Slaying The Travel Bug

My last trip to Venice ended just over a month ago and I am almost at the point of selling my soul to a mundane 9-5 day job with a guaranteed income, just so I can go travelling. This of course makes no sense in my plan for circumnavigating the globe, but it’s that or the winning lottery ticket and I’m not known for my winning streak. I may have ticked off some of my travel destinations over the years, but the world is a big place and my hit list never seems to get any smaller.

It all ground to a halt in 2008 when I put plans into motion to start my own business, kissed goodbye to my well paid job and took a leap of faith. In the last 10 years I’ve only managed to go abroad a handful of times. Trips back home to Kent at least get me into the Metrop once in a while but the joke is starting to wear thin now.

I have an insatiable travel bug in my DNA (I know where that comes from), but work has been piling up whilst I’ve been galivanting these past six months whilst I completed the revision of my book. I’ve been avoiding my other responsibilities and I’ve had to put a firm travel ban in place for the rest of the year in order to catch up. After three weeks I was going stir crazy. Manchester seems remarkably uninviting right now.

My work puts me firmly in the ‘flexible to do whatever I like’ category and I have no other responsibilities holding me in the UK as such. By comparison I know that this makes me luckier than most but it doesn’t allow me the funds to do it as often as I would like. I have a plan but I’m waiting on outcomes for how this may or may not pan out next year. In case it doesn’t I have the B and C plans too.

Even so 2018 is potentially full of interesting possibilities and I’m not prepared to side step any opportunities that come up. The fact is, I’m not very good at real life. I don’t do responsibility, I don’t do routine, I like to be impulsive and go with my gut instinct. I’ve managed to tailor my life to suit my personality as much as possible but I am greedy of course, as all travellers are. It’s never enough. La vita è breve. Don’t waste it. You won’t get another chance.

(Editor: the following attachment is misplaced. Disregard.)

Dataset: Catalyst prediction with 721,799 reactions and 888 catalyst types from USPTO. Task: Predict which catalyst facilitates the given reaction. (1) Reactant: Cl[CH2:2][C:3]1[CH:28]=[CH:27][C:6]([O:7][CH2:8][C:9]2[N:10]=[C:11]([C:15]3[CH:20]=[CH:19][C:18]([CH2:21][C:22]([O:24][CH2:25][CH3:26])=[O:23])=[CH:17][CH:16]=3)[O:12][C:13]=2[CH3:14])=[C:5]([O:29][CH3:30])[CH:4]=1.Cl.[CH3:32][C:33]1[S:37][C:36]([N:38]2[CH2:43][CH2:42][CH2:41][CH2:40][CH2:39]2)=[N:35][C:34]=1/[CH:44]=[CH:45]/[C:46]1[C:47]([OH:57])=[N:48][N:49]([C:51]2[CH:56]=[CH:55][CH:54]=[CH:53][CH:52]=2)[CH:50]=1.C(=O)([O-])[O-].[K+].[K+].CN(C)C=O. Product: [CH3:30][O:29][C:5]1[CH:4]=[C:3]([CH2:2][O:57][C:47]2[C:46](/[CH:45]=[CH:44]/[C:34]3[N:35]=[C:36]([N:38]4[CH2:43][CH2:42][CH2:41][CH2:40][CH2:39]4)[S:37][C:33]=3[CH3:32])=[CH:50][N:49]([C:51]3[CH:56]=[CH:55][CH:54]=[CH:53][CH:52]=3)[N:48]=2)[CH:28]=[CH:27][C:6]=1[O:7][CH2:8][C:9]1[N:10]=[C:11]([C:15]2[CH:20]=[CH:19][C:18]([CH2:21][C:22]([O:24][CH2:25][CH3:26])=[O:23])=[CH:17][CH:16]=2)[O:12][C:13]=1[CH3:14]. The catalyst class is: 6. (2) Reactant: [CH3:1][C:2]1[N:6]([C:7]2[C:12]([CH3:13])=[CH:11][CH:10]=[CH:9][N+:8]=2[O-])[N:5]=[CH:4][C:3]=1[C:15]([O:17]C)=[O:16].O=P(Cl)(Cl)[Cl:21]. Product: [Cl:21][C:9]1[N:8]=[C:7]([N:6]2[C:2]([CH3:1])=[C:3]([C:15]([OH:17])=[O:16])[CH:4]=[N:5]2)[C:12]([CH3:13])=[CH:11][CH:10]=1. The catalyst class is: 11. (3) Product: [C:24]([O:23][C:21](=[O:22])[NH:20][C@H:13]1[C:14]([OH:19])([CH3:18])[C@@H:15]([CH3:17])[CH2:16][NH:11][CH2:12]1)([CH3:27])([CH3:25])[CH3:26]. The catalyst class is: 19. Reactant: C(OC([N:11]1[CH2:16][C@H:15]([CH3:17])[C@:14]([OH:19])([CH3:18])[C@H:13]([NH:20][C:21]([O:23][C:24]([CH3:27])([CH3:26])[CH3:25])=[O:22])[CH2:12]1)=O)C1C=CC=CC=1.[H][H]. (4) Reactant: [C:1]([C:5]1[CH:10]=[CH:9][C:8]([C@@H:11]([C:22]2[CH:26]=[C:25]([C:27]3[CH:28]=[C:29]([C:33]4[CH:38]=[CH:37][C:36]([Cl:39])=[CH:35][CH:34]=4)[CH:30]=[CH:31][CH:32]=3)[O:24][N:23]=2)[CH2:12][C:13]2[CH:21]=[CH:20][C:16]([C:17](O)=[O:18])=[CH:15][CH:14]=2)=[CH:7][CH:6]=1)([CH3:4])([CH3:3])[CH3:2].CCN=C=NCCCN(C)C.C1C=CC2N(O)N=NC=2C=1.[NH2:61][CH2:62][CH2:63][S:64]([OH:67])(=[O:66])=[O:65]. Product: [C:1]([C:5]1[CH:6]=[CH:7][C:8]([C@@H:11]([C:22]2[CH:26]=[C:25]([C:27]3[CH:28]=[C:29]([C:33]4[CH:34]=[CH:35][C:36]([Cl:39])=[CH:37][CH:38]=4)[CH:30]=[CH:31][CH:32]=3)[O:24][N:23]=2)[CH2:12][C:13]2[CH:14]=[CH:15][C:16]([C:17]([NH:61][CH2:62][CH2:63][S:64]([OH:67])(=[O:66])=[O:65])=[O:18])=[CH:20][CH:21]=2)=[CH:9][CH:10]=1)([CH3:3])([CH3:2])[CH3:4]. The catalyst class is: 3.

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The History In Your Own DNA

I have never classed myself as a racist but I’ve always had a bit of a gloss on matters international for the simple reason that you can’t take the weight of the world on your shoulders. If you did, your life would be miserable and if I’m honest I’ve been much happier in my personal life since I stopped watching tv and turned off the news – the jumble of modern wants destroys the meaning of life and I needed to get away from that.

But as my family tree extended further and further I began to see everything in a different light. There is no such thing as a purely ‘English person’ being truly English. We all have ancestors from around the world. Pure white British is a myth. It doesn’t matter how many generations you go back, at some point, somewhere out there your DNA came from somewhere else.

In the early days we always thought our family were of Spanish origin because of the Oliver surname. There seemed to be some, as it turned out misinformed, evidence we could be traced back to Scotland where many Spanish people landed in centuries past. On holiday Spanish locals would come up to me and start talking in Spanish assuming I was one of them. But this was terribly flawed research in the days before the internet. And as I investigated our tree it turned out Oliver wasn’t even our surname and we hailed from Dublin and who knows from where before that, I’m stuck in the 1740s at the moment.

On the other side we are Italian, VERY VERY Italian. It may be five generations past but because of how connected I have become to that part of our history and to the country now, I know there’s a lot of Italian DNA firmly rooted in me. More than that, it’s Venexiane DNA which is like getting a gold medal in my book because I’m not sure anything in Italy is more special than Venice.

I have always been fascinated by other cultures, accents, ways of life, the world is a melting pot of amazing stories of survival and suffering and success and colourful lives and dreams and challenges. And to deny that in your own genetic makeup is the ultimate folly. It can also explain a lot about who you are. Untangling my DNA has explained why I am who I am, how the DNA leap that didn’t seem to be as evident in the rest of my immediate family, came out in me all singing, all dancing and threw spanners into my life at every turn. I was at the mercy of my heritage without even realising it.